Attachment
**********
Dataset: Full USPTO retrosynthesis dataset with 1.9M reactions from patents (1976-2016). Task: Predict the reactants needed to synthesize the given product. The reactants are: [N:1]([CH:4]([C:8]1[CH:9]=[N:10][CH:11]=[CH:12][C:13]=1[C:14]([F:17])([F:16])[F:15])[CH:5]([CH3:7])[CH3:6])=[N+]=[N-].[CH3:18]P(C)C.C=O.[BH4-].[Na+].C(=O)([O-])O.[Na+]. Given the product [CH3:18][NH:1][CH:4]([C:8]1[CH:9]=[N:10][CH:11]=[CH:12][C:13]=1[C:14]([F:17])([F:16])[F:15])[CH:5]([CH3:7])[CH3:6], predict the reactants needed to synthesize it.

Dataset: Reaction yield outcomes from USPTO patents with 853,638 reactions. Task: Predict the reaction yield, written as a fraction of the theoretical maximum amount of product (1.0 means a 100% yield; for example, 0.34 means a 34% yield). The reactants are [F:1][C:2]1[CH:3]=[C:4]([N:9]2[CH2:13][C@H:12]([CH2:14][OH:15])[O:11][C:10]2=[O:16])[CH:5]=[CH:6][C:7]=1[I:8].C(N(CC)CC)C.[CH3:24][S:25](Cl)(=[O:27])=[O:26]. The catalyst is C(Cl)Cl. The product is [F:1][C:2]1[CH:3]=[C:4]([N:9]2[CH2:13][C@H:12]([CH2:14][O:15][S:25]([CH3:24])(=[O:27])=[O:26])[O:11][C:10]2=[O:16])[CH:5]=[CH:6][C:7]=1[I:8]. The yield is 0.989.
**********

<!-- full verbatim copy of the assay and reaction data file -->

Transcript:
Dataset: Full USPTO retrosynthesis dataset with 1.9M reactions from patents (1976-2016). Task: Predict the reactants needed to synthesize the given product. The reactants are: [N:1]([CH:4]([C:8]1[CH:9]=[N:10][CH:11]=[CH:12][C:13]=1[C:14]([F:17])([F:16])[F:15])[CH:5]([CH3:7])[CH3:6])=[N+]=[N-].[CH3:18]P(C)C.C=O.[BH4-].[Na+].C(=O)([O-])O.[Na+]. Given the product [CH3:18][NH:1][CH:4]([C:8]1[CH:9]=[N:10][CH:11]=[CH:12][C:13]=1[C:14]([F:17])([F:16])[F:15])[CH:5]([CH3:7])[CH3:6], predict the reactants needed to synthesize it.

Dataset: Reaction yield outcomes from USPTO patents with 853,638 reactions. Task: Predict the reaction yield, written as a fraction of the theoretical maximum amount of product (1.0 means a 100% yield; for example, 0.34 means a 34% yield). The reactants are [F:1][C:2]1[CH:3]=[C:4]([N:9]2[CH2:13][C@H:12]([CH2:14][OH:15])[O:11][C:10]2=[O:16])[CH:5]=[CH:6][C:7]=1[I:8].C(N(CC)CC)C.[CH3:24][S:25](Cl)(=[O:27])=[O:26]. The catalyst is C(Cl)Cl. The product is [F:1][C:2]1[CH:3]=[C:4]([N:9]2[CH2:13][C@H:12]([CH2:14][O:15][S:25]([CH3:24])(=[O:27])=[O:26])[O:11][C:10]2=[O:16])[CH:5]=[CH:6][C:7]=1[I:8]. The yield is 0.989.